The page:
Netanyahu's election day message to mobilize his right-wing voter base became a defining moment of the 2015 elections, drawing criticism and accusations of racism from across the globe. Netanyahu, who won the election, later apologized.
Now Ayman Odeh, head of the Joint List, said he plans to use Netanyahu's phrase, which has become an iconic and sometimes ironic part of the language in Israel, to whip up turnout amongst the Arab minority in the April 9 vote.
"Arabs are not going to forget Netanyahu's incitement," Odeh told Reuters. "Netanyahu benefited from the slogan the first time around. Now it is our turn to benefit."
Netanyahu is seeking a fifth term in office. If successful, he will become Israel's longest-serving prime minister.
The party will run the slogan in Arabic and Hebrew, said Odeh, whose faction holds 13 of the 120 Knesset seats.
Israel's Arab citizens, many of whom identify as Palestinian, comprise mainly descendants of the Palestinians who remained in their homes or were internally displaced after 1948 War of Independence that surrounded Israel's creation.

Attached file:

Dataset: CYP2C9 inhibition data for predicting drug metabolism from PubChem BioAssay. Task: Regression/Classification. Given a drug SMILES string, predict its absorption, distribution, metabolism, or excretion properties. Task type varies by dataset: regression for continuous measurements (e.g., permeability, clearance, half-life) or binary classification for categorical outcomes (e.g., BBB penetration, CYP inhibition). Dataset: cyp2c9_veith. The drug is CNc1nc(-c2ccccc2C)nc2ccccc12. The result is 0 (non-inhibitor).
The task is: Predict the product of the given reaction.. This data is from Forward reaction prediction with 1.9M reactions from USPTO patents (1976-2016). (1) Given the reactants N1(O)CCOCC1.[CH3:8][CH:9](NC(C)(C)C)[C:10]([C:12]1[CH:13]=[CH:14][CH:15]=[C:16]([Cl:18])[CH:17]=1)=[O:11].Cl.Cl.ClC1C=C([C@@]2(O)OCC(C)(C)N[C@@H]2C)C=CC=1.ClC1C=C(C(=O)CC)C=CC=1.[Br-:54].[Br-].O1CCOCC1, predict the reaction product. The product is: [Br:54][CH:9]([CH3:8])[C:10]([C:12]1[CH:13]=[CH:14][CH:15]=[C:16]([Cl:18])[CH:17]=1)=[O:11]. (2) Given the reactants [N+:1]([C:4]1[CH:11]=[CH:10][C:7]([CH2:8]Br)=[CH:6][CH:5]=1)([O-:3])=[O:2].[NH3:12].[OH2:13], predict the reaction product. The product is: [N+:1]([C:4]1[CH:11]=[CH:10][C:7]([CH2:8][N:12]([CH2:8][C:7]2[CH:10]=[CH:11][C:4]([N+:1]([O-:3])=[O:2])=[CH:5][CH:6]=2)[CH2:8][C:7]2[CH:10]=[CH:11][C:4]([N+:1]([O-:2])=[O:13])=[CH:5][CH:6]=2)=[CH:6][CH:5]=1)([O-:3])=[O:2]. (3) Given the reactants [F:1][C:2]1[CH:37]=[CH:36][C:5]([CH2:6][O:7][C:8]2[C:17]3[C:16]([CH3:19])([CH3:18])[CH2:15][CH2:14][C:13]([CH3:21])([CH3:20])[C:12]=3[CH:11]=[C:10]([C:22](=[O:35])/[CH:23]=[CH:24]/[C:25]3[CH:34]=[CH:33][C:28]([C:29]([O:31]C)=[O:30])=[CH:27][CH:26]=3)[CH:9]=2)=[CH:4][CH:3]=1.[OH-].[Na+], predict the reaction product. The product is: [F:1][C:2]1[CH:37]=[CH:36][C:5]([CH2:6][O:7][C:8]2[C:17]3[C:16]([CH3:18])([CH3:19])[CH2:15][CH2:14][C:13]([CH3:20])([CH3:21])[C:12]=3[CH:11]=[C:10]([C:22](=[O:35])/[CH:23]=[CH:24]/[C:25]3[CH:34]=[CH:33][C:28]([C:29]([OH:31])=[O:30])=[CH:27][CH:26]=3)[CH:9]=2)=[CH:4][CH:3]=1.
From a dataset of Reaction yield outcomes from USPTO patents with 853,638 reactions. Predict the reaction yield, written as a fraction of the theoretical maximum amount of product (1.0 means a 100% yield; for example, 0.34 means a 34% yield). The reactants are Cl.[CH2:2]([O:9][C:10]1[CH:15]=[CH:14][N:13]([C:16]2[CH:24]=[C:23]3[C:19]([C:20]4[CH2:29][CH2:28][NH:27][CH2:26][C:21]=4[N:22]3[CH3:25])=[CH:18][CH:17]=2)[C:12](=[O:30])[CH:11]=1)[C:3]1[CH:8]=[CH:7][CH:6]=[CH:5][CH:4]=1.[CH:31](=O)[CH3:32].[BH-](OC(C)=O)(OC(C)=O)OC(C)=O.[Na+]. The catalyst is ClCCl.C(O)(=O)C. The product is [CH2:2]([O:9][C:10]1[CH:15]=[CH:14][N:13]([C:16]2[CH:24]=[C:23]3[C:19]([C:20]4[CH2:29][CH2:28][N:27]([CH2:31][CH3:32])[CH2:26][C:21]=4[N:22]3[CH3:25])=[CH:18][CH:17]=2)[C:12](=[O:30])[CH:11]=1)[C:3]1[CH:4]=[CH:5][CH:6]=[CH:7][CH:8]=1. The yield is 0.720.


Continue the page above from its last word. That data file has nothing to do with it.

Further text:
Today they make up just over one-fifth of Israel's population. Although the Arab minority has full equal rights, many say their communities face discrimination and are treated as second-class citizens.
Arab citizens have typically turned out to vote at a rate below the national average, according to the Israel Democracy Institute.
Odeh said that the Arab lawmakers' main task will be to convince potential voters that their participation can effect real change, even if no Arab party has ever joined an Israeli government coalition.
So far polls show Netanyahu's ruling Likud party will be the largest party in parliament with around 30 seats. The Joint List now comprises Hadash, Balad and the United Arab List parties, following Knesset member Ahmad Tibi's request to remove his Arab Movement for Renewal Party from the list.
Odeh said a key campaign issue will be Israel's Nation-State Law passed in 2018. The contentious law defines Israel as the nation-state of the Jewish people and also ends Arabic's status as an official language of Israel, leading critics to claim it is discriminatory against Israel's minorities.
The law angered the Arab minority and Israeli left-wing and center-ground politicians, many of whom opposed its passage in parliament. The bill's supporters said it was largely symbolic and Netanyahu said it was needed to fend of Palestinian challenges to Jewish self-determination.